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Somali pirates tried in Paris
Six Somalis go on trial in a Paris court on Tuesday charged with taking the 30 crew of luxury sailing ship Le Ponant hostage in the, pirate-infested waters of the Gulf of Aden in 2008.
22 May 2012, 12:00am
Only one admits to being a pirate, two admit to having been aboard the 88-metre three-master but only to sell goats, cigarettes and the mild narcotic khat. The other three deny ever having set foot on the boat.
Le Ponant left the Seychelles on 30 March, 2008 with 30 crew and no passengers on board, headed for Yemen where they were to take on passengers for a cruise.
On entering the notorious Gulf of Aden on 4 April, the ship was boarded by pirates armed with assault rifles who forced the crew to head for Somalia.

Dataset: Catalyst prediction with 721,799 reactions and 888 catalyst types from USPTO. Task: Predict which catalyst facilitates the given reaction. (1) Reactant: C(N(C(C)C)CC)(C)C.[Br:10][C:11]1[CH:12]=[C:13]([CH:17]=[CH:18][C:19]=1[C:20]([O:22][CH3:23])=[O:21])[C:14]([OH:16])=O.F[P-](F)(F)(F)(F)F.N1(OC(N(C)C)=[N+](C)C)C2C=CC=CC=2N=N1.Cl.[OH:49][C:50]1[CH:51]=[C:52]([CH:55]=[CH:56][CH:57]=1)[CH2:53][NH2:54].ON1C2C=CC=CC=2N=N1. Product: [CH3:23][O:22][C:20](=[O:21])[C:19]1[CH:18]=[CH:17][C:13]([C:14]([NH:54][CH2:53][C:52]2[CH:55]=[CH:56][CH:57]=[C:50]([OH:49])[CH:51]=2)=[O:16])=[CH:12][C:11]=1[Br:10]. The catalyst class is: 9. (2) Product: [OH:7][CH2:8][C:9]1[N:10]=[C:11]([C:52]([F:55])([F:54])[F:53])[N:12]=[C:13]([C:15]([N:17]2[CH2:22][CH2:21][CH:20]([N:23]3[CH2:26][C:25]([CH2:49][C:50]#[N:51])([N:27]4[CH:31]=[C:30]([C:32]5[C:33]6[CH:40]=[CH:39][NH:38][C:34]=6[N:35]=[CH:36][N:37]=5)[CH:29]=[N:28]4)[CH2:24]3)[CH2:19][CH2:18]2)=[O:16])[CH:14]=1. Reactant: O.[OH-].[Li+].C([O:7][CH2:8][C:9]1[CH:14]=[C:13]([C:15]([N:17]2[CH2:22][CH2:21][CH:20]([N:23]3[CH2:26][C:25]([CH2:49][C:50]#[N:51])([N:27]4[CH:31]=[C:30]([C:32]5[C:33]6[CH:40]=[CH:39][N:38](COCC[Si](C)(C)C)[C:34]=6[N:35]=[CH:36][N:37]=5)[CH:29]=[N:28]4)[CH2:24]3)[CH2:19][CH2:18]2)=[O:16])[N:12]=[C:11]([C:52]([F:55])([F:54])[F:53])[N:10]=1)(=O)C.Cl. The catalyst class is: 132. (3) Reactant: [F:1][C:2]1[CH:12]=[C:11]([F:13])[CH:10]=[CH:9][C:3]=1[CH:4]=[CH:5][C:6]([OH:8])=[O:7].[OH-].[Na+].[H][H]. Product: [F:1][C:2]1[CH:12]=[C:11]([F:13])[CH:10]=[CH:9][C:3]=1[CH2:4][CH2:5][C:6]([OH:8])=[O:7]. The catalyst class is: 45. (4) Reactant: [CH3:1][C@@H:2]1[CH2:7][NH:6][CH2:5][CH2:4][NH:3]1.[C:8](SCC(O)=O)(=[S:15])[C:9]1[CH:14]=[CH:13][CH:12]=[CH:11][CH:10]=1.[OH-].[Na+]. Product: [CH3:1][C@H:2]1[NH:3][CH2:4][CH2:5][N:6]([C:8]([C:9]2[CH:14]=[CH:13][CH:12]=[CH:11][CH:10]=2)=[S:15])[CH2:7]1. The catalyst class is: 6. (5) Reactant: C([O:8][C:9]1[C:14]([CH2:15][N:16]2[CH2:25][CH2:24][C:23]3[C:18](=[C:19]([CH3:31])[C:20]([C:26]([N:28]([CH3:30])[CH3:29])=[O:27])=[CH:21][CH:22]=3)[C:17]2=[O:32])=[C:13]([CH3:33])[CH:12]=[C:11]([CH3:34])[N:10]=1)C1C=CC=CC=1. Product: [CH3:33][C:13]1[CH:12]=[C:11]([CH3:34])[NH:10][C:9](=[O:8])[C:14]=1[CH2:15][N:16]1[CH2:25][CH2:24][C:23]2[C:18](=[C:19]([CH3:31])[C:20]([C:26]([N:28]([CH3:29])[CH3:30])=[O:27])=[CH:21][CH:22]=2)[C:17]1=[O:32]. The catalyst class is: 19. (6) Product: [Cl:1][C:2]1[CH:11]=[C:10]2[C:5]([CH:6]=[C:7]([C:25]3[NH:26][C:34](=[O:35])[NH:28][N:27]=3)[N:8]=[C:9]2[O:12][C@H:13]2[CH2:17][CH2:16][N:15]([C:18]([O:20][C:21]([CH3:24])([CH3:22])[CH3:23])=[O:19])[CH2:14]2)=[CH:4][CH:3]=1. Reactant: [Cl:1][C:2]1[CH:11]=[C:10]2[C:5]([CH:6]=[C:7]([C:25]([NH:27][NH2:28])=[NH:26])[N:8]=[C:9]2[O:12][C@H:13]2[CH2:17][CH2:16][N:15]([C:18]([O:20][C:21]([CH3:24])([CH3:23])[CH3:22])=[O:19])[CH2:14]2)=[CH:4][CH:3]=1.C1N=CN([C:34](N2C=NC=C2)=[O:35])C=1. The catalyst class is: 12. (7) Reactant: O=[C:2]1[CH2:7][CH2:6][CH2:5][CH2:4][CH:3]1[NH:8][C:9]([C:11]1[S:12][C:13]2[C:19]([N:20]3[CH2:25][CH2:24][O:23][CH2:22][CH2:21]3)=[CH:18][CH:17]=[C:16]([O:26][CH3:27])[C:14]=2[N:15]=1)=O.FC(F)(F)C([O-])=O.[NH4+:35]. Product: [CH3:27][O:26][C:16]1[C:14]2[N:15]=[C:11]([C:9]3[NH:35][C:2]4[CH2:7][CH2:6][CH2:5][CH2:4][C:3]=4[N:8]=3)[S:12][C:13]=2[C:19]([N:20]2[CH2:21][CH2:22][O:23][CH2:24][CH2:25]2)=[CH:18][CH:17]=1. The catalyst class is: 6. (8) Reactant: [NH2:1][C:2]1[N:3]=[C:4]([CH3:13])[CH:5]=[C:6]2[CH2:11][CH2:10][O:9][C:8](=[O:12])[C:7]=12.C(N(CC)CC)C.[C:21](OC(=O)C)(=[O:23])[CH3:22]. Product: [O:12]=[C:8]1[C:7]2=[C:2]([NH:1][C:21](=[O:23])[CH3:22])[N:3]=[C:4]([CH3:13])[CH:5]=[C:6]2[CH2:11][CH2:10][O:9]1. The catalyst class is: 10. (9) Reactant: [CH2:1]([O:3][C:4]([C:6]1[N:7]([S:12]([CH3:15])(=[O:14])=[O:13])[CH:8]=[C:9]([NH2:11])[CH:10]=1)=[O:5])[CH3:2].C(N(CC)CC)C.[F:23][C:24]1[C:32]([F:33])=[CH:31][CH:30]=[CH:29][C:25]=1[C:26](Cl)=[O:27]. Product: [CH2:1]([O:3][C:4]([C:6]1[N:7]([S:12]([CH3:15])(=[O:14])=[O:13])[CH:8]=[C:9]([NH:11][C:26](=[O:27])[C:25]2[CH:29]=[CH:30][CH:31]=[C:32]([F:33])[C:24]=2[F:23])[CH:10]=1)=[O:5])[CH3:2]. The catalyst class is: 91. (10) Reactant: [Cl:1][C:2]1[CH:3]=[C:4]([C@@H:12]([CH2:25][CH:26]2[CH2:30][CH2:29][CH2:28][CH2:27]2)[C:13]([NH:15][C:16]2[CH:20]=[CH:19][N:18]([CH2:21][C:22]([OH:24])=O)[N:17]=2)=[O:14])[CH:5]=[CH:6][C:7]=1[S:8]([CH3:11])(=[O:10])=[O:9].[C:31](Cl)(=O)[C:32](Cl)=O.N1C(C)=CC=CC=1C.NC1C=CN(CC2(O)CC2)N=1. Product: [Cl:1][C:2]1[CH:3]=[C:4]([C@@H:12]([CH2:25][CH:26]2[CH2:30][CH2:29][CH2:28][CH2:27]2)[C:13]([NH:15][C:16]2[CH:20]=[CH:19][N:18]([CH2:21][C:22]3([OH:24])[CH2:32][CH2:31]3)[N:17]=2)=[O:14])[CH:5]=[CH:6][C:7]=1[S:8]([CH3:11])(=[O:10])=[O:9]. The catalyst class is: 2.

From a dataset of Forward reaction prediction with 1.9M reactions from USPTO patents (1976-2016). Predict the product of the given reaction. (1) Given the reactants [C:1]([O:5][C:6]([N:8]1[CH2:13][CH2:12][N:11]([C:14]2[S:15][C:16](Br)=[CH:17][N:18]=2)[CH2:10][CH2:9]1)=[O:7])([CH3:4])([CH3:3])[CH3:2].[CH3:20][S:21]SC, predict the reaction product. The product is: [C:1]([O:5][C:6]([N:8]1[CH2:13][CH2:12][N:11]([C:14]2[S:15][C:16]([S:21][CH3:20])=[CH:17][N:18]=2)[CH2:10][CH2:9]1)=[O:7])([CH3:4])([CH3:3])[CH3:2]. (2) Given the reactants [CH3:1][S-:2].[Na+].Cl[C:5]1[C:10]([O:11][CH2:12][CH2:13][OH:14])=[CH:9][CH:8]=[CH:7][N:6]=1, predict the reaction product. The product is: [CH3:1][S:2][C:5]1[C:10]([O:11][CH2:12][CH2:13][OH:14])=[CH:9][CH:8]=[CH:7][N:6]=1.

A week later, the ship's owner, shipping giant CMA-CGM, paid a $2.15-million (€1.7-million) ransom, the crew was freed and the pirates fled into the lawless sands of Somalia.
France hunted the pirates through Somalia, eventually intercepting a 4x4 vehicle as it left a village, finding $200,000 and weapons on board.
The car's six Somali passengers were arrested and Le Ponant crew members positively identified them as the pirates, although some crew have since said they are unsure of the hijackers' identities.
A total of 22 Somalis are being held by France in connection with four hostage-taking incidents.
Last year a Paris court jailed five pirates for between four and eight years for hijacking the Carre d'As in the Gulf of Aden in September 2008. A sixth alleged pirate was acquitted.
Prosecutors are appealing those sentences as being too lenient.